The Clark County council on Tuesday evening appointed criminal defense attorney Chad Sleight to succeed retiring District Court Judge James Swanger on the bench.
Sleight, a lifelong resident of Clark County, has been serving as a pro tem judge in District Court since 2013. A pro tem judge fills in when the sitting judge is unavailable.
“He had great enthusiasm,” Council Chair Marc Boldt said of Sleight’s interview with the council. “He seemed to really have a little more empathy for the people in front of (the judges). He is the kind of person who will bring change to the court, if we need it, in terms of budget and policy.”
The council voted unanimously to appoint Sleight, citing his varied courtroom experience and passion for the law, according to a news release about the appointment.
Sleight, 39, of Camas runs his own criminal defense practice and prosecutes misdemeanor cases in the cities of Battle Ground, Ridgefield and La Center. He earned his law degree in 2003 from Willamette University College of Law, and worked for the Vancouver Defenders law firm from 2002 to 2005. He spent 10 years with the law office of Wheeler, Montgomery & Boyd. He is the current president of the Clark County Bar Association.
“I’m in shock,” Sleight said after learning of his appointment. “I’m just so humbled they chose me. I finished in the middle of the (Clark County Bar Association’s preference poll). On paper, my résumé is pretty good because of my legal experience and work as (judge) pro tem. I hoped this day would come someday.”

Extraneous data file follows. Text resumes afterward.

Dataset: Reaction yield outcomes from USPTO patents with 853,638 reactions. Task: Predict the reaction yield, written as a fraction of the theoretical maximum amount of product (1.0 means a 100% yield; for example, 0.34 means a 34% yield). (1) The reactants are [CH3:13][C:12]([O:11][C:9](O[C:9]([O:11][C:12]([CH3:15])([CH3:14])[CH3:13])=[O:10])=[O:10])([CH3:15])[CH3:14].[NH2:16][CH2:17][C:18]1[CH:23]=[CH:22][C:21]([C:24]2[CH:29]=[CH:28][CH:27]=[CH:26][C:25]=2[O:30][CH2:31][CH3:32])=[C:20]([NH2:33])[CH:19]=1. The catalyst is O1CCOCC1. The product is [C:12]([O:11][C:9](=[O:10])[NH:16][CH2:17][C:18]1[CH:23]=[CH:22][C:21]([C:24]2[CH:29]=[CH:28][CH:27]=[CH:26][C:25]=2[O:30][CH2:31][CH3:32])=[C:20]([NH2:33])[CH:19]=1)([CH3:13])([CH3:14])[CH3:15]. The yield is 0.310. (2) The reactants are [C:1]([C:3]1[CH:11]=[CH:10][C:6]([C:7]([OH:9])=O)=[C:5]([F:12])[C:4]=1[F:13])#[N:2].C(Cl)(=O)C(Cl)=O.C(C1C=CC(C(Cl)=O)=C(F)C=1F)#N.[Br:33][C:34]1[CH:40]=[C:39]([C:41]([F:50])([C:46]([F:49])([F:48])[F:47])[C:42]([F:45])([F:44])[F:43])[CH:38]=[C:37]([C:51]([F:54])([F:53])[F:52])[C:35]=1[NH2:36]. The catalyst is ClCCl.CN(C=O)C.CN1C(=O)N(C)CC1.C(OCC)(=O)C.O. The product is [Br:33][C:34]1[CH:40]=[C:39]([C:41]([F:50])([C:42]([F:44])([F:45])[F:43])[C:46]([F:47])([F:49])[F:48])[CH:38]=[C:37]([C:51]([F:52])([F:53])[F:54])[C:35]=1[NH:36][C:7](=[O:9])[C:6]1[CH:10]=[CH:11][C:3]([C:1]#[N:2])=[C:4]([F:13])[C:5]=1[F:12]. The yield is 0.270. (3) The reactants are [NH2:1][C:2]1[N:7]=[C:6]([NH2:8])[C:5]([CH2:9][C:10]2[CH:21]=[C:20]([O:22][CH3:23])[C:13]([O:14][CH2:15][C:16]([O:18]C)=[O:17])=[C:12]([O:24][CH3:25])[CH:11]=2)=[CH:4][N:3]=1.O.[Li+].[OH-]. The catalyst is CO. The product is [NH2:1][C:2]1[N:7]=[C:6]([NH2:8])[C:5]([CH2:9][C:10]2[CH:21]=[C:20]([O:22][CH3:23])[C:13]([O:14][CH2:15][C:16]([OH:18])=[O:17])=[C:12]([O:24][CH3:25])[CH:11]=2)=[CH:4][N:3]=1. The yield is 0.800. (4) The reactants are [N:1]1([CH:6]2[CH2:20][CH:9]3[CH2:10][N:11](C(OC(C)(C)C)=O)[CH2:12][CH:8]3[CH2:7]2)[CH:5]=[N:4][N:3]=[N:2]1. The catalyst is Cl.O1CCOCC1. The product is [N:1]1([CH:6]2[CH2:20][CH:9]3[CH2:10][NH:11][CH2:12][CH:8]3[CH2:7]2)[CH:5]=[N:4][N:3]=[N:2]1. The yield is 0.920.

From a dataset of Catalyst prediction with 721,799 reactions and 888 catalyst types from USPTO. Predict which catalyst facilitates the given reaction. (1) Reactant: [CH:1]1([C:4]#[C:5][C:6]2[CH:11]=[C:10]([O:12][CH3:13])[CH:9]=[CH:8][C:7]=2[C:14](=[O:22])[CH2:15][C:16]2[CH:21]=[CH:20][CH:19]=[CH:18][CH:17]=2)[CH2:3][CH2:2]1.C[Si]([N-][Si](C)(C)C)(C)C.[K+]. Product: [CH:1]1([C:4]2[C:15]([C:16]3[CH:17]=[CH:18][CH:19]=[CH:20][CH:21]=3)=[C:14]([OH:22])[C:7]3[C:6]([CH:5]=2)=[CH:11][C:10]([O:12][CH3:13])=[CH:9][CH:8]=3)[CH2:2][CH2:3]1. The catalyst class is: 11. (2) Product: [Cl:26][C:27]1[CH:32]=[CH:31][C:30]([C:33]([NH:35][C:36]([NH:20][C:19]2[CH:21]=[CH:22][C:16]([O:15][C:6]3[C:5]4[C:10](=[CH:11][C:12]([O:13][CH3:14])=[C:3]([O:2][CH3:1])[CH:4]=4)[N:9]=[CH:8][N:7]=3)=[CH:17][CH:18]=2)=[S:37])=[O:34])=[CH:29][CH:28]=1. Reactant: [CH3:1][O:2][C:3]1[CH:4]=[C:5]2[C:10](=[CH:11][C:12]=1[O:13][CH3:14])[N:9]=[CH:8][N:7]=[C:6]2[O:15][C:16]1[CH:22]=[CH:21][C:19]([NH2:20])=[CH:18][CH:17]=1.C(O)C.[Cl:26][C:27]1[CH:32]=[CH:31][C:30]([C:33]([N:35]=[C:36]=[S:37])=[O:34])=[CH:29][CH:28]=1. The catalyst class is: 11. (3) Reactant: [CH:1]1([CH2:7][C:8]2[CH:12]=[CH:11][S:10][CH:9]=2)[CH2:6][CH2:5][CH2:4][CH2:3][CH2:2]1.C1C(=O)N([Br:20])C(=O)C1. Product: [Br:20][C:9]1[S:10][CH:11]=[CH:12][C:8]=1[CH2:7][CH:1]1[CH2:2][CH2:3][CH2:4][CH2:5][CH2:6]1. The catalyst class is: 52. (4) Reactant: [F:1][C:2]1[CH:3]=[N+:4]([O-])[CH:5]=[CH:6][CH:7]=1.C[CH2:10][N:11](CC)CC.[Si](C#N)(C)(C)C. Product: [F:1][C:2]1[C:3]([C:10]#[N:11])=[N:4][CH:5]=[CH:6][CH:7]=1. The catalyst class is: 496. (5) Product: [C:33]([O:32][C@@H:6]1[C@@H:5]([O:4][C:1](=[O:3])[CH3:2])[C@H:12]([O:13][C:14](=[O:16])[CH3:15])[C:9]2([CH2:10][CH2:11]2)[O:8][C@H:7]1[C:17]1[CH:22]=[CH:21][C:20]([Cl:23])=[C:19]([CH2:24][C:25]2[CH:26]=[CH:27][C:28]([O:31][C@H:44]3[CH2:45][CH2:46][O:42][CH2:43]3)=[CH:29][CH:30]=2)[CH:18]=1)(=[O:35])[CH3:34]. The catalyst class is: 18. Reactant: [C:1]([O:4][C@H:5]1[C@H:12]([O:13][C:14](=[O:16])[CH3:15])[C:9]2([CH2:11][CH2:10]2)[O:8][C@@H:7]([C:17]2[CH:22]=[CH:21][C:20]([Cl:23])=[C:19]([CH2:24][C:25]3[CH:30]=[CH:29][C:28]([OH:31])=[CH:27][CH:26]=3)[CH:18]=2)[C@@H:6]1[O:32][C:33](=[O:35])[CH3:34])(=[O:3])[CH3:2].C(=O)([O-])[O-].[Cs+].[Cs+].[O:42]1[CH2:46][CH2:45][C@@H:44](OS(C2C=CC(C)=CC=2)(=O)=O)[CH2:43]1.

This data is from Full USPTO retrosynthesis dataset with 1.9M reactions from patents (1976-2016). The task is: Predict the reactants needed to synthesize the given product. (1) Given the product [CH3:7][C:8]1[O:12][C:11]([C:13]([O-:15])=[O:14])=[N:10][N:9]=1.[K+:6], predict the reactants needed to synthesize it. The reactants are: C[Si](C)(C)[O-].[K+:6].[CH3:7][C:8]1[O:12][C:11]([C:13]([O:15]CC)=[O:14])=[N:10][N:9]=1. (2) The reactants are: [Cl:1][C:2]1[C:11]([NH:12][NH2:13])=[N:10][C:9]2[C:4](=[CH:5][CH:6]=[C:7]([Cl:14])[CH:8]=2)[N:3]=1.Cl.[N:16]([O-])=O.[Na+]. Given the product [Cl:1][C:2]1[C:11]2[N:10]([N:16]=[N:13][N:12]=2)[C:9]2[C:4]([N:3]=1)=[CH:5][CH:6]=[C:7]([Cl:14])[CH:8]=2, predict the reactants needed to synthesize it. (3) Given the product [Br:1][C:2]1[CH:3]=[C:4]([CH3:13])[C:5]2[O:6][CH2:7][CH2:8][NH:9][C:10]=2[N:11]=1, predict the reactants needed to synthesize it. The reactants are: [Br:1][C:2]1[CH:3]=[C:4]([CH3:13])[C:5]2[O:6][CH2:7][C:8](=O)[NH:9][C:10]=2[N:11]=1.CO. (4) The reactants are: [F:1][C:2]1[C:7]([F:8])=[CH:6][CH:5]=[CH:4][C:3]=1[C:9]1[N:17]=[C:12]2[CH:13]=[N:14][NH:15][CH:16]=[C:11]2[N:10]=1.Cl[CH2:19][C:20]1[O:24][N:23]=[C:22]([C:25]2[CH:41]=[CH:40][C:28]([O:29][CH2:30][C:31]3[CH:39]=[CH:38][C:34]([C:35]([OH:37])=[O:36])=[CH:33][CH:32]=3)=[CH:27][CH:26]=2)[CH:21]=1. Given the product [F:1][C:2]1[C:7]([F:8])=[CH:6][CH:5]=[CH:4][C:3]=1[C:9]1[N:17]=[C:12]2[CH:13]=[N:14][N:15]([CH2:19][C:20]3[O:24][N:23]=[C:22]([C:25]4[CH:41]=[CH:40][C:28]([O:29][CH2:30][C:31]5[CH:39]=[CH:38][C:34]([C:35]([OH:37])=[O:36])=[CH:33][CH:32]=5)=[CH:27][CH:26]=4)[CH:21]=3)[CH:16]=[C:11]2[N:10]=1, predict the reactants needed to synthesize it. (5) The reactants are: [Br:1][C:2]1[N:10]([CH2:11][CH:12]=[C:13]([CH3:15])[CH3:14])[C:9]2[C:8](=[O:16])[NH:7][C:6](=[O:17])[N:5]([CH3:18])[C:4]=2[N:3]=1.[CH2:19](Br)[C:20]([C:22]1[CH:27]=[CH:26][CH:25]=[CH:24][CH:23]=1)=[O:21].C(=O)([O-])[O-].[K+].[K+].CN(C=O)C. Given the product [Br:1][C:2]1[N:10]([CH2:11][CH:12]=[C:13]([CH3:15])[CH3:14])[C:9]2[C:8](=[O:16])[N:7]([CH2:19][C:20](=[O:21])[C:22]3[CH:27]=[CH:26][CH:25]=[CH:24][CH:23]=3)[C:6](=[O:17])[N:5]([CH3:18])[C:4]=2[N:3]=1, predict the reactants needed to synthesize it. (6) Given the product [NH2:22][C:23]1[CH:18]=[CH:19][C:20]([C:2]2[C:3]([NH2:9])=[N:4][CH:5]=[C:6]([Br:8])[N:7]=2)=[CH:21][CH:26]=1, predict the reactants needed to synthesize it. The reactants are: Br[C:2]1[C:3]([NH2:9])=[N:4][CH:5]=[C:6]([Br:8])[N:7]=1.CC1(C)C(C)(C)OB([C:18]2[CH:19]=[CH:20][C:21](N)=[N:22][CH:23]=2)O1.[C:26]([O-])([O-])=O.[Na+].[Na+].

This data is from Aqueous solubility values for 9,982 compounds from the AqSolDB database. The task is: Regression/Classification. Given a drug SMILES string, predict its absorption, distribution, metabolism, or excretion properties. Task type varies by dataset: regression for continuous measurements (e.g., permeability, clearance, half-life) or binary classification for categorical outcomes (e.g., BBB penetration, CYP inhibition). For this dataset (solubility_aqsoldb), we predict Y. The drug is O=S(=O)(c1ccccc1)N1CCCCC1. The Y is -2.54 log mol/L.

Sleight was one of four candidates the council interviewed for the office, which becomes vacant March 1. Swanger is retiring after 16 years on the District Court bench. Sleight will have to run for election in November 2018 to retain his seat.
The other finalists were District Court Commissioner Kristen Parcher, retired Superior Court Judge Roger Bennett and Assistant Vancouver City Attorney Brent Boger.
Boldt said the council struggled with its decision because the three other finalists are also exceptional candidates who possess great leadership skills. Each has something different to offer, he said.
“(Sleight) is very connected to the people in front of him and accepting of change in the future,” Boldt said during the motion to appoint Sleight. “He’s passionate, and knows a good deal about the therapeutic courts and is accepting that there may be change even with that.”
Chief Civil Deputy Prosecutor Chris Horne prepared a list of questions for councilors to ask the candidates. Boldt said the questions touched on what issues the court will go through in the next five years and policies that can be changed to improve the court. There was also discussion about indigent defense, as well as the therapeutic courts and their relationship to treatment and to Superior Court. The council asked candidates what qualities they think a judge should possess.
“I want to keep putting the same effort into (District Court), just in a different role,” Sleight said. “I’m not running in to change the place. I just want to try to do a good job.”
Sleight said he still has clients and a contract with the city of Battle Ground that he needs to sort out before taking the bench. “My plan is not to leave anyone high and dry,” he said.
District Court judges handle misdemeanor cases and infractions — the majority of which are traffic-related — as well as small claims and civil lawsuits involving amounts up to $100,000. They also oversee a number of alternative programs, such as therapeutic courts for substance abuse and mental illness, night court and driver’s license restoration. The judges are paid an annual salary of $157,932.